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    The Art of Engaging CRE Development Stakeholders

    Real estate development is not for the faint of heart. Even for high-performing players, real estate projects are riddled with challenges and involve many moving parts. Ultimately, these challenges leave most developers with cost overruns and missed deadlines. 

    A 2021 IDC survey of 500 construction project owners and developers found that 75% of real estate projects went over budget by an average of 15%, while 77% of projects missed their target completion dates by about 70 days. 

    So, why do developers miss the mark? Poor stakeholder engagement and communication is the primary cause of pitfalls. The IDC study found that developers experience about six budgeting changes and five scheduling adjustments on a project, often stemming from miscommunication and disjointed workflows.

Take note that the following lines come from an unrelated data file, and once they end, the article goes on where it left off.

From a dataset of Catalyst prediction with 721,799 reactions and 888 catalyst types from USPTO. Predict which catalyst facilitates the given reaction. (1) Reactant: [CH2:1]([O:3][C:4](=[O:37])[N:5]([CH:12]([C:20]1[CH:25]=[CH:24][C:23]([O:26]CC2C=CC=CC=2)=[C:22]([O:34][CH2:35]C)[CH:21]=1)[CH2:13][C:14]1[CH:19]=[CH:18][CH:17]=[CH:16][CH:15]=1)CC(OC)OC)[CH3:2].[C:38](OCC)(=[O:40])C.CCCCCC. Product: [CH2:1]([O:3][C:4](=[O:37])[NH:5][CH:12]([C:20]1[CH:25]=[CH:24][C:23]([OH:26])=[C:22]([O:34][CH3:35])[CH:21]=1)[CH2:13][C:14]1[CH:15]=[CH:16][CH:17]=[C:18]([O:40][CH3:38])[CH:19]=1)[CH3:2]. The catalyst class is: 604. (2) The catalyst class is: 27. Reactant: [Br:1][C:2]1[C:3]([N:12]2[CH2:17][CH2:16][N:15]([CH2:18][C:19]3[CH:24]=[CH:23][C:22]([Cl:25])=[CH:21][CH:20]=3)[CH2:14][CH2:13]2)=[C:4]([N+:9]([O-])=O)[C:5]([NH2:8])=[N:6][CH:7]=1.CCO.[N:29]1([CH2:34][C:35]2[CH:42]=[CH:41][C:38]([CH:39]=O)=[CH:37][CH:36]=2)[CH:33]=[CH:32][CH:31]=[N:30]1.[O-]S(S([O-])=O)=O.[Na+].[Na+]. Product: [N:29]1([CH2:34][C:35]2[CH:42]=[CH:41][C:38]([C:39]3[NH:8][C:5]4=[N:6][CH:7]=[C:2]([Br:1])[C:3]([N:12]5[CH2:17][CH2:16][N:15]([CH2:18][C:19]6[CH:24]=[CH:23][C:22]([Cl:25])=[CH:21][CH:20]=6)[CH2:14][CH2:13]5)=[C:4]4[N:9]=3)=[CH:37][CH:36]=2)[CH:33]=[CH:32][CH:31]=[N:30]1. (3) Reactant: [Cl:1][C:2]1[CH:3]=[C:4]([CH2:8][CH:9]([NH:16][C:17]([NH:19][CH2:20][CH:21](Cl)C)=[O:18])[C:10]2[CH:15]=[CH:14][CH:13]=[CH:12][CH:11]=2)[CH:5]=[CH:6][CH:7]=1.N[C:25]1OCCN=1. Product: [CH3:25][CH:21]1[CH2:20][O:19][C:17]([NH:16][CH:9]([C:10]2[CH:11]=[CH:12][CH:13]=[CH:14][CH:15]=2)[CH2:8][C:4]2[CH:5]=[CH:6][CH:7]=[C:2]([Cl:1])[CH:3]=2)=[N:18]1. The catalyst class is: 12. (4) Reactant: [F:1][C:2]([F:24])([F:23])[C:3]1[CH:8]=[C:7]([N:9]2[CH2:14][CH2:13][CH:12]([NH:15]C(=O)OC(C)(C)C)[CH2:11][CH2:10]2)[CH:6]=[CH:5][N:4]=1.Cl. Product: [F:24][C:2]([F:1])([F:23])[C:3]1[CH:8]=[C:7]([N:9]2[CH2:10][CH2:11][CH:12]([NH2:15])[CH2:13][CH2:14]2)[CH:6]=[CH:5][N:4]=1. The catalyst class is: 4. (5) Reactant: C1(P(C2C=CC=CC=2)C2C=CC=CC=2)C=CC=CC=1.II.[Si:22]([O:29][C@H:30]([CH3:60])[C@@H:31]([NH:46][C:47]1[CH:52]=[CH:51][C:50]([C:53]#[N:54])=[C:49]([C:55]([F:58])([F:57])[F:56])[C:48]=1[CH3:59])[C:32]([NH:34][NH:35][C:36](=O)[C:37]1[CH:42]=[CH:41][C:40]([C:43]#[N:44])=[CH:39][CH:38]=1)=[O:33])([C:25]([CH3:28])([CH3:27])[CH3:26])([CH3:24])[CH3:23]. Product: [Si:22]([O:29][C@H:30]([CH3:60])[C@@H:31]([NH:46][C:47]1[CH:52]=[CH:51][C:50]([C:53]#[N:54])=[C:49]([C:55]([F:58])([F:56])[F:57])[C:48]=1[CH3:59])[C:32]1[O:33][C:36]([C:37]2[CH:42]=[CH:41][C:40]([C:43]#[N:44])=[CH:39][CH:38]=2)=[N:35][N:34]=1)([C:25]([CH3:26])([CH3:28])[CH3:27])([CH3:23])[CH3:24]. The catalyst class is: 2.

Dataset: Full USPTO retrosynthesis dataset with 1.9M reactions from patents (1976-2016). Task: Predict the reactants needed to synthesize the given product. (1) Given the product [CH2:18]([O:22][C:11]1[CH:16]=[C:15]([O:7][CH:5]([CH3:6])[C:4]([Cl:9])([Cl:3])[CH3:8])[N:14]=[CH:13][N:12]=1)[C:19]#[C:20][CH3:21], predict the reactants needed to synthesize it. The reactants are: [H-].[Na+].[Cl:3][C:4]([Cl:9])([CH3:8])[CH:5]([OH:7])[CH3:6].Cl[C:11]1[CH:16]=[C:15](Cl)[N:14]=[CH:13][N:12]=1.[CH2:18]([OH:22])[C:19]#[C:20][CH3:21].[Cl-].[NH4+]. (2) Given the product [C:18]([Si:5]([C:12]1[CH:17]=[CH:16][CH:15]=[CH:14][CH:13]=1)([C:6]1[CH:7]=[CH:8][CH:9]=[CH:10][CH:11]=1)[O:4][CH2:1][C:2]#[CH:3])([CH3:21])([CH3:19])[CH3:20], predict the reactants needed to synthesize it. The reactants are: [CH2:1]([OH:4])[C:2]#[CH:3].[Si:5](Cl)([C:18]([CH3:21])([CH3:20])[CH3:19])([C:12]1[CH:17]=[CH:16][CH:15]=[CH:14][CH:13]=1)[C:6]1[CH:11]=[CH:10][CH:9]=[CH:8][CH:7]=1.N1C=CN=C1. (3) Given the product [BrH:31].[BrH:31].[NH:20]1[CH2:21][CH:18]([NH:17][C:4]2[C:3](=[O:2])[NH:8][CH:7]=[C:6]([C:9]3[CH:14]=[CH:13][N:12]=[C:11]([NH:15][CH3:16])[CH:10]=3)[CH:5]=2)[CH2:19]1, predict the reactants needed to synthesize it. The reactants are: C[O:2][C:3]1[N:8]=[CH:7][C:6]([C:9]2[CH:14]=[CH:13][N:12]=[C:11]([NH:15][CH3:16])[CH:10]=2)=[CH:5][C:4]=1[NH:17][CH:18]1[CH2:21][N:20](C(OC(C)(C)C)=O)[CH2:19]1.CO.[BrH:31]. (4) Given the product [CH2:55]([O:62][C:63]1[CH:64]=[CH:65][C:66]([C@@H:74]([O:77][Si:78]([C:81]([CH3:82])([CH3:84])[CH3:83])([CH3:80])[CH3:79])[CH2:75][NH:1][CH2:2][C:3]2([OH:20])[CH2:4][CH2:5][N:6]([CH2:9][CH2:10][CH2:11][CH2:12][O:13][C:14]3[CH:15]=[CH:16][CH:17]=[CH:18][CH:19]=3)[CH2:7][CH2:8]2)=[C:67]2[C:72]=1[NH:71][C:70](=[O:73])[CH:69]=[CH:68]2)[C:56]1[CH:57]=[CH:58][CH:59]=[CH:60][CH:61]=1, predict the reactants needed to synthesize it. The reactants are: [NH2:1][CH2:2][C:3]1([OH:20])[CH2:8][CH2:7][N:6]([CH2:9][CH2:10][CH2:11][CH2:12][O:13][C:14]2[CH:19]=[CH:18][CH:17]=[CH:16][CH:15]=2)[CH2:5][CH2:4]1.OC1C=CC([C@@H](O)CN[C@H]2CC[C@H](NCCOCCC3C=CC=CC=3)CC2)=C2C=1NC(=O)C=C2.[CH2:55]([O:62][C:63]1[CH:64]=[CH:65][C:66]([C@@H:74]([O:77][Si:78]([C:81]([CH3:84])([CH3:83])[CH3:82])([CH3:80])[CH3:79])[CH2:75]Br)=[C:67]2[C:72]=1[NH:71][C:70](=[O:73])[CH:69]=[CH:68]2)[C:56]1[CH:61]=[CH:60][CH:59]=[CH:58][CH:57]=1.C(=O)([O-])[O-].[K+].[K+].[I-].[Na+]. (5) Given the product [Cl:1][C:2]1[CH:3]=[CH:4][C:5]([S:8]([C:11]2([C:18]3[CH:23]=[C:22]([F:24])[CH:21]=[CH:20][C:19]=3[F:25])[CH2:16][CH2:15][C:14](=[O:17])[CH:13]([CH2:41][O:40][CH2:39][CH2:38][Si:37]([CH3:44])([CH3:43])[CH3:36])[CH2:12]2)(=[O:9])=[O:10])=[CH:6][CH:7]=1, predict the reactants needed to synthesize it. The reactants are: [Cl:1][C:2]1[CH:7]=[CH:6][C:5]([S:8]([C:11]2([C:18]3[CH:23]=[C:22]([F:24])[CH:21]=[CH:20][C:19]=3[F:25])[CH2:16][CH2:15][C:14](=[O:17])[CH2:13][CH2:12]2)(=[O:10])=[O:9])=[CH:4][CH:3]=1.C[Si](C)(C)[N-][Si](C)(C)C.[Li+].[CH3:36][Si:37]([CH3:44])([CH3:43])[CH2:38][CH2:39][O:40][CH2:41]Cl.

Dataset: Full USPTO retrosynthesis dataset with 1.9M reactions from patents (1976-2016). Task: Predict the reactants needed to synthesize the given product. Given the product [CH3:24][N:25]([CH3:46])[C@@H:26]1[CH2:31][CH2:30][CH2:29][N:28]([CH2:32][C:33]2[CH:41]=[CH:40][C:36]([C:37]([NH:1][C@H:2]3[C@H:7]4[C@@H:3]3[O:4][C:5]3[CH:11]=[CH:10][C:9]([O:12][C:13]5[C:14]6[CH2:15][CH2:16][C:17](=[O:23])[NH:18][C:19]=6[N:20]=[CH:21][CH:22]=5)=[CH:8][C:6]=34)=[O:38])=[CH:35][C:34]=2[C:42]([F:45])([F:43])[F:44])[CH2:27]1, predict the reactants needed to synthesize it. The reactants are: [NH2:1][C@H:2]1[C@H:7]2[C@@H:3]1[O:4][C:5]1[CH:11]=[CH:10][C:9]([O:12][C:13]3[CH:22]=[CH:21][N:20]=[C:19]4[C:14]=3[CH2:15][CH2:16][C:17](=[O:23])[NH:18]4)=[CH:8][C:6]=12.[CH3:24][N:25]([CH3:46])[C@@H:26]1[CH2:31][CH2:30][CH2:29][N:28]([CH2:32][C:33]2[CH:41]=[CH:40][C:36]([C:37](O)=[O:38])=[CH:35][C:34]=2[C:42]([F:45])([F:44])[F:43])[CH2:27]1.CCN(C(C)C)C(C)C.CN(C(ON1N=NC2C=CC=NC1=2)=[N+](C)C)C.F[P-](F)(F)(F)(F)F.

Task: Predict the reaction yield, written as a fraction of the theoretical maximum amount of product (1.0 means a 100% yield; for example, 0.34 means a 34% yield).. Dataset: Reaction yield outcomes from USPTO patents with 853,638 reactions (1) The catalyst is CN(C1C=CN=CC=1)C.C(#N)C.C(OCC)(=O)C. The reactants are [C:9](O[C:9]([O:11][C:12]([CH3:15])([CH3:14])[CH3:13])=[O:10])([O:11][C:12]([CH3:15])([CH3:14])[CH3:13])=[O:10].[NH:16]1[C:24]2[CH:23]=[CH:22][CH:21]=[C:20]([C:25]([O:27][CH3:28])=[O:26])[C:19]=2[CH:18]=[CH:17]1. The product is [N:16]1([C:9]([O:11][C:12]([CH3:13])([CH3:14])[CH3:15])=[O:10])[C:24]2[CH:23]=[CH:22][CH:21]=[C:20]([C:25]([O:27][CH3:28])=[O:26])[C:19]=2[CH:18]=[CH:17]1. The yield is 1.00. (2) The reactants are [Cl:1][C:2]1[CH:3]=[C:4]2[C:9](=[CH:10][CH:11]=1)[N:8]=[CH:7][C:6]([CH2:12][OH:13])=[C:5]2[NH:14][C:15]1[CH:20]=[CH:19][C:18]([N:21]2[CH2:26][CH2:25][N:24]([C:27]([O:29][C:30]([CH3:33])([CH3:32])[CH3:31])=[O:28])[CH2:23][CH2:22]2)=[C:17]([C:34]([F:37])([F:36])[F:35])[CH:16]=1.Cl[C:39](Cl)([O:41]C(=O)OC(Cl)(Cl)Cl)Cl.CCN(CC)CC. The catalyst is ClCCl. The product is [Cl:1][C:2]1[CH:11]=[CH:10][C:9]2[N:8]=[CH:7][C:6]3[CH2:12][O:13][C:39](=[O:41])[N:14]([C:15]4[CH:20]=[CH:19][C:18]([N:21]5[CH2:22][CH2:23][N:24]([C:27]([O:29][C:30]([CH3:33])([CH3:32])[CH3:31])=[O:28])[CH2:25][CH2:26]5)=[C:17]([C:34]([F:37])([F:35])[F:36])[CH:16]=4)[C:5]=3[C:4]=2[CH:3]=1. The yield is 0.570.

A more extensive study on project management from PMI found that effective communication with stakeholders is crucial to its success, given that 56% of its overall risk is attributed to ineffective communication.  

    Developers with good and ongoing relationships with their project partners can often mitigate these risks and reduce or eliminate cost and schedule overruns. Here is a guide to effectively engaging with stakeholders, improving project communication, and driving a better outcome. 

    Identify the Key Players

    Many different hands touch any given real estate project, but each is unique and needs a distinctive set of experts. Developers must identify and connect with those participants early in the pre-construction phase.